I think this is Trichocereus peruvianus - the discolored area at the base is typical of callous formation following damage of some sort. No idea what could have caused it though, there's nothing glaringly wrong with it otherwise, but it can be caused through physical injury, insects or sudden chilling, so you might want to check or keep an eye on it in case there's some kind of insect infestation within the soil. I can actually see tiny white flecks sitting on top of the soil in the second picture, just in front of and to the left of the calloused area. If they move when you disturb the soil, they may be insects of some sort, but it's probably worth taking a magnifying glass and examining what they are - they may be nothing at all to worry about, but they may also be tiny eggs. I can also see a slightly 'wet' or darker looking area above the callous formation though, which almost looks like an infection, damage or sogginess due to being cold, or the start of shrivelling, which wouldn't be surprising given you're not watering it. Keeping it in full sun, especially in winter, is the right thing to do, but hopefully the temperature in that position, on the windowsill, does not drop too low at night, especially if you draw drapes across and the cactus is between those and the window pane.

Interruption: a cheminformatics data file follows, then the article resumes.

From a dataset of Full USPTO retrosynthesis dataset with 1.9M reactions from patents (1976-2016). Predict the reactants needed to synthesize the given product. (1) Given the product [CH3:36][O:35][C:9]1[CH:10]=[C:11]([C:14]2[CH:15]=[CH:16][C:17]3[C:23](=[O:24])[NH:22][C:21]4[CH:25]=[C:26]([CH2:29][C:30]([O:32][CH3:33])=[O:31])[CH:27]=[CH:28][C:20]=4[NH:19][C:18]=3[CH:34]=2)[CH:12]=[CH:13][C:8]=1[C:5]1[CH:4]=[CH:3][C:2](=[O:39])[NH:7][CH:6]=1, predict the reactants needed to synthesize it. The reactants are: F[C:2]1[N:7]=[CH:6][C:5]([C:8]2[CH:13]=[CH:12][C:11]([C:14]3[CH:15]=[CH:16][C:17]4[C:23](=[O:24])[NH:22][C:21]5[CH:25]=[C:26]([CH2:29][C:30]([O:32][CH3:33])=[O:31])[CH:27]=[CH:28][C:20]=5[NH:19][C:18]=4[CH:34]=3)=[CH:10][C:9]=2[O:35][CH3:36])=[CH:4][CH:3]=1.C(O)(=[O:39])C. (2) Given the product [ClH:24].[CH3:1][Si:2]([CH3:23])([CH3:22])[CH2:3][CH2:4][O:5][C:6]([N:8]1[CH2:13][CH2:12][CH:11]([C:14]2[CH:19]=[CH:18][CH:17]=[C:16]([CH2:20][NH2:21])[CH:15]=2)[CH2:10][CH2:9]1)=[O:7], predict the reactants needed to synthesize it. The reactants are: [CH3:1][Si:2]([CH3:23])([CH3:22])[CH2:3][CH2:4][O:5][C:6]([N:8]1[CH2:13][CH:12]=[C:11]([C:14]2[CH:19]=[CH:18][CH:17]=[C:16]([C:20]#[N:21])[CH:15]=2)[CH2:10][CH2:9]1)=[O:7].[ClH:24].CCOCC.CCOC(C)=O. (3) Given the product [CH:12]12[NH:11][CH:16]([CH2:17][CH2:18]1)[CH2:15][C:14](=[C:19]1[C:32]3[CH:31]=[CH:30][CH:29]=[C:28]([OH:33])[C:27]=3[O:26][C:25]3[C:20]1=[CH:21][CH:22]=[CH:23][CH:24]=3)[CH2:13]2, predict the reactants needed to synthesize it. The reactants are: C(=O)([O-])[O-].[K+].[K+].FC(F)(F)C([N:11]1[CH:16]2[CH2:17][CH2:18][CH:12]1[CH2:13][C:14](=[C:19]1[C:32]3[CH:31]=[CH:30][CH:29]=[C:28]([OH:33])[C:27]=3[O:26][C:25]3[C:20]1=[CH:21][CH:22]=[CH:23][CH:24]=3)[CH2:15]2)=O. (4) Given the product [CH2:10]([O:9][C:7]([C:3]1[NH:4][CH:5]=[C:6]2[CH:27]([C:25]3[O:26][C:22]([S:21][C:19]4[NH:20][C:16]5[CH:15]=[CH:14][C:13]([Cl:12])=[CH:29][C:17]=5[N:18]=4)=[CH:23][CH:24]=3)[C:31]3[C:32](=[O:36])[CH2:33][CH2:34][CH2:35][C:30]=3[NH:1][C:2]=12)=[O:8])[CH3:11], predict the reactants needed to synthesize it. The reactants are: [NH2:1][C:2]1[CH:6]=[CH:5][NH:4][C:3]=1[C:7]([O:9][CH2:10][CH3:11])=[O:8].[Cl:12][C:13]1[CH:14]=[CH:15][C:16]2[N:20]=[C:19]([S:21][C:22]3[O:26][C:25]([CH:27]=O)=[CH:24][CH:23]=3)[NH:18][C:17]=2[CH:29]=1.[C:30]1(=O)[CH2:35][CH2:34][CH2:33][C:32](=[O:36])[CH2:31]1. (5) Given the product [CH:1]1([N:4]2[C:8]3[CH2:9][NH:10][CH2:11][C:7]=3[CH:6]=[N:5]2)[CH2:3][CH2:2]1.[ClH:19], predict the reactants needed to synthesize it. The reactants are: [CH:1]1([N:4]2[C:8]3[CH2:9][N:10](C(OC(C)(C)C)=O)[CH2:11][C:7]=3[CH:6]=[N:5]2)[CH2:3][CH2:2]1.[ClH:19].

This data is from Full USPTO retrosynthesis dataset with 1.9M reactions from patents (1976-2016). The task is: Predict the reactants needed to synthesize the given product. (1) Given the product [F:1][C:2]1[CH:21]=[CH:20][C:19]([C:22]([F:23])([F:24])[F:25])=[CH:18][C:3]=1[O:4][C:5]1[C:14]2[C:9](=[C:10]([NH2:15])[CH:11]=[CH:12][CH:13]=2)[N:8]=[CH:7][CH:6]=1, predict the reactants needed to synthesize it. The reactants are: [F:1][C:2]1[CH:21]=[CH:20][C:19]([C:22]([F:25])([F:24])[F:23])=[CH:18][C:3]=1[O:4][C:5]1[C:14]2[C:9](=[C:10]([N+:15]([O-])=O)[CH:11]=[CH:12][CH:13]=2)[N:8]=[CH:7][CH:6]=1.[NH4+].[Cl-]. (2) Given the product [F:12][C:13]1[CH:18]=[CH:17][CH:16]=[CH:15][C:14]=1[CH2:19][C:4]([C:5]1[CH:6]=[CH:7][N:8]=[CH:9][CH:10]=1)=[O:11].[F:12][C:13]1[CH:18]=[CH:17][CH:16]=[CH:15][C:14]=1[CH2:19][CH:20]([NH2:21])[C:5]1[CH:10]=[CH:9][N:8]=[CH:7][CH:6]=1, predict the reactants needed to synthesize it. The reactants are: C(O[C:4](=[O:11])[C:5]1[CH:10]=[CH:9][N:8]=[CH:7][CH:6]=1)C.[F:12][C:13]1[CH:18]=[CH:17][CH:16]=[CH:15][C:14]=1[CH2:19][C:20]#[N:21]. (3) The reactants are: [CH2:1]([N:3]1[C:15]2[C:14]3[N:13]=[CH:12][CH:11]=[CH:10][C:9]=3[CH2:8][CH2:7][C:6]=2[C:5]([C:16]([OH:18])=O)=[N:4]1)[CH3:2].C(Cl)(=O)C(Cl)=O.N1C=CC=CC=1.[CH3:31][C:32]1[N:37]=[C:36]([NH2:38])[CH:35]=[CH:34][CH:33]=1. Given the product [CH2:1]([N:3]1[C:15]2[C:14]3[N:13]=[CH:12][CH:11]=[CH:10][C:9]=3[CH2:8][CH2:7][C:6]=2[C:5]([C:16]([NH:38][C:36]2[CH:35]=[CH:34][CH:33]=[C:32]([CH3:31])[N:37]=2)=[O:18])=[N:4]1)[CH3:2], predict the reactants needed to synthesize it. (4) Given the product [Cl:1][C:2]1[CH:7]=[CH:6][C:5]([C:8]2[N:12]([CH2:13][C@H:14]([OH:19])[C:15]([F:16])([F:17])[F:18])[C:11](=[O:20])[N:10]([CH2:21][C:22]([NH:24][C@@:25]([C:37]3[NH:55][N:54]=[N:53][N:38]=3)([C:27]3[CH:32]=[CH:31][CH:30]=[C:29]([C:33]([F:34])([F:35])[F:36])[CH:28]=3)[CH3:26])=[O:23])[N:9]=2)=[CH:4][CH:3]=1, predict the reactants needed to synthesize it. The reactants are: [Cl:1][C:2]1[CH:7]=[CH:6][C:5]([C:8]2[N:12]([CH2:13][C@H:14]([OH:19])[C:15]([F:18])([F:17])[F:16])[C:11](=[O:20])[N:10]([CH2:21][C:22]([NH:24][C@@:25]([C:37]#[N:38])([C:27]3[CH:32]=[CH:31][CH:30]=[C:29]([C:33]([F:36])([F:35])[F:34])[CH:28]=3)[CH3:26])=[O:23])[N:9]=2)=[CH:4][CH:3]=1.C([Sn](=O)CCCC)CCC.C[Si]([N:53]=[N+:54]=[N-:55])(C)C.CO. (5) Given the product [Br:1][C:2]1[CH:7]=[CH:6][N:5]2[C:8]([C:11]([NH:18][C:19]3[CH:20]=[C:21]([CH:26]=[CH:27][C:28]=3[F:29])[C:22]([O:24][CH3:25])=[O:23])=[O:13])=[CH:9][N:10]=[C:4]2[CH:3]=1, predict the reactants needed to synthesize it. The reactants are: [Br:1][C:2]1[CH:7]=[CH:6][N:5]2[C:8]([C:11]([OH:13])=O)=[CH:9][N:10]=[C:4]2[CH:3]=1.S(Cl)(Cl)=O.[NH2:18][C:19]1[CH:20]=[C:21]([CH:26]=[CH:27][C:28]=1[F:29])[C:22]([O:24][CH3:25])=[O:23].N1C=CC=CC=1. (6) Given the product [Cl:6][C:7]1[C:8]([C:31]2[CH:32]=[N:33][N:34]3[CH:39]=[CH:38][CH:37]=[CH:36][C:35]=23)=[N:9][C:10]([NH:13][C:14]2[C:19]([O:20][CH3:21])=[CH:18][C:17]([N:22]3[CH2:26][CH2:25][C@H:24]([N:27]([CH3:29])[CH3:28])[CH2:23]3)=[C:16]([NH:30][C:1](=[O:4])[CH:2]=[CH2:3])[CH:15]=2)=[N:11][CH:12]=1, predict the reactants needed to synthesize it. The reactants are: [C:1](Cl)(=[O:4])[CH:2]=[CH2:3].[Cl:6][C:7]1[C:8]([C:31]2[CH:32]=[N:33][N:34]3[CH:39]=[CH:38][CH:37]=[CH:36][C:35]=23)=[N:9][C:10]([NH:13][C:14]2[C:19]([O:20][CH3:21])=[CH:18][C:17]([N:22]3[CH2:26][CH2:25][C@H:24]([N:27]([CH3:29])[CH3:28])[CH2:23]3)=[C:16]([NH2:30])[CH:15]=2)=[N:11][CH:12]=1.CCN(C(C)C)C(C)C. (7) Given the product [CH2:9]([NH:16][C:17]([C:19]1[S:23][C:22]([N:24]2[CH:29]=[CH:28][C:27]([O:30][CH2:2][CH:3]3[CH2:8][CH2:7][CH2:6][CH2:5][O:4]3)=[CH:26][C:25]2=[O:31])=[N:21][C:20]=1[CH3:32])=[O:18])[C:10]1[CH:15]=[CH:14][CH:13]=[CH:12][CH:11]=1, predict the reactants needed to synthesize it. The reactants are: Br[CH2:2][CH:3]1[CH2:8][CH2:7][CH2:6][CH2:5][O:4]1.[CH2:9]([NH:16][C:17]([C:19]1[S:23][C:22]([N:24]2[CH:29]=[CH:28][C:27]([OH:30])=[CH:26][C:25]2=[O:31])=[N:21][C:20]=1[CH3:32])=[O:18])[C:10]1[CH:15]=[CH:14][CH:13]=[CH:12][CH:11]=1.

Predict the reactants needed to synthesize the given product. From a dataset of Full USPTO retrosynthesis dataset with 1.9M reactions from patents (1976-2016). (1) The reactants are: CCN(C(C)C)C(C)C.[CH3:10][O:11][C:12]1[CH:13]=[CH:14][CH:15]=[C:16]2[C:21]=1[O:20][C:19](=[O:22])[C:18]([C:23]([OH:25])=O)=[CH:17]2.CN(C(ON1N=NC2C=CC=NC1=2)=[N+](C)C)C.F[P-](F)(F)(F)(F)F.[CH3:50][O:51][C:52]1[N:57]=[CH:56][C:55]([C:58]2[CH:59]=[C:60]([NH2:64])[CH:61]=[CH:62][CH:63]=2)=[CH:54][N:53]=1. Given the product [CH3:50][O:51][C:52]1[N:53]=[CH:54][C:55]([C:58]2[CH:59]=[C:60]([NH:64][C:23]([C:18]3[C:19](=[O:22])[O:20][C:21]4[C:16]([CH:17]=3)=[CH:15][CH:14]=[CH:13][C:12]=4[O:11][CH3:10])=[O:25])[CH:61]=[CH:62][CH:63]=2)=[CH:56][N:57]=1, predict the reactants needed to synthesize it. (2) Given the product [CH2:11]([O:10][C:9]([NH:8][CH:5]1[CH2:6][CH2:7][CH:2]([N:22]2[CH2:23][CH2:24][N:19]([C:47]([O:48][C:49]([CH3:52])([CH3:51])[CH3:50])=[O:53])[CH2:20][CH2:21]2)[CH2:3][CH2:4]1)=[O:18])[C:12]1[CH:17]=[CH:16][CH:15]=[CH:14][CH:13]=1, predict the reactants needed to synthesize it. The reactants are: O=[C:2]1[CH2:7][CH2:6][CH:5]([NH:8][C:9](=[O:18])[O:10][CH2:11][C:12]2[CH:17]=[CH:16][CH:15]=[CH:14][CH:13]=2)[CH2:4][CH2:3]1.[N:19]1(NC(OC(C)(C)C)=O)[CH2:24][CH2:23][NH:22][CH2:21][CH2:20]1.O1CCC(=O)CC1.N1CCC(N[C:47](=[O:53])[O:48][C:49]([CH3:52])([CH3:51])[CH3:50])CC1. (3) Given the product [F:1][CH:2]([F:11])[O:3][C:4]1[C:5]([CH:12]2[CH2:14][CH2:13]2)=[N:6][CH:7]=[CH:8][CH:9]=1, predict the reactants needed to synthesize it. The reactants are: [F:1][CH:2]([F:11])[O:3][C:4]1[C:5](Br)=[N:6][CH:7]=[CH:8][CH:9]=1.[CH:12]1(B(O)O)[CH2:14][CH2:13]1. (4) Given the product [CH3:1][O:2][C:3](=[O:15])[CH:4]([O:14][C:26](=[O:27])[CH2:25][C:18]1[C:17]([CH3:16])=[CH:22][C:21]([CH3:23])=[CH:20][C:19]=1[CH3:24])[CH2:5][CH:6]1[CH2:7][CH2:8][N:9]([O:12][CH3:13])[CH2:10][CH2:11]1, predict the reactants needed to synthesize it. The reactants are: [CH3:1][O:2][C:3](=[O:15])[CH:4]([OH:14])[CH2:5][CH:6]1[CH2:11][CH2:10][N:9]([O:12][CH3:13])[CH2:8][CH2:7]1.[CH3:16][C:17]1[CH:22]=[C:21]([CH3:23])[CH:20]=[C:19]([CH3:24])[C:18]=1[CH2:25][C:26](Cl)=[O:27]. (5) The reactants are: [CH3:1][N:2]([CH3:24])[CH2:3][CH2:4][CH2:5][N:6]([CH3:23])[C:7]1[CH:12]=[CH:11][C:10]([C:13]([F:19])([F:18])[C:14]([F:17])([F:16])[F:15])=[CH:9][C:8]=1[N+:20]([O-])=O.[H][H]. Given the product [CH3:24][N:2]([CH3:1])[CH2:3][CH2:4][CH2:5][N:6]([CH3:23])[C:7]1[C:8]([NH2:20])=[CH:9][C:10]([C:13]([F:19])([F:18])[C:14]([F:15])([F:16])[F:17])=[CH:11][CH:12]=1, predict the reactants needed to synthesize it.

The soil it's in seems rather lumpy and uneven, but that might be because you don't water, and you need to. As spring arrives, watering should be increased until you're actually watering as you would any other houseplant during summer. As summer moves into fall, watering should be reduced and in winter, only sparingly applied to prevent shrivelling. Once that soil is damp, you may be able to get a more even level around the base of the cactus, so that wet lumps of soil are not sitting against the main stem. After watering, always empty out the tray at the bottom of the pot, because the plant should not be left sitting in water.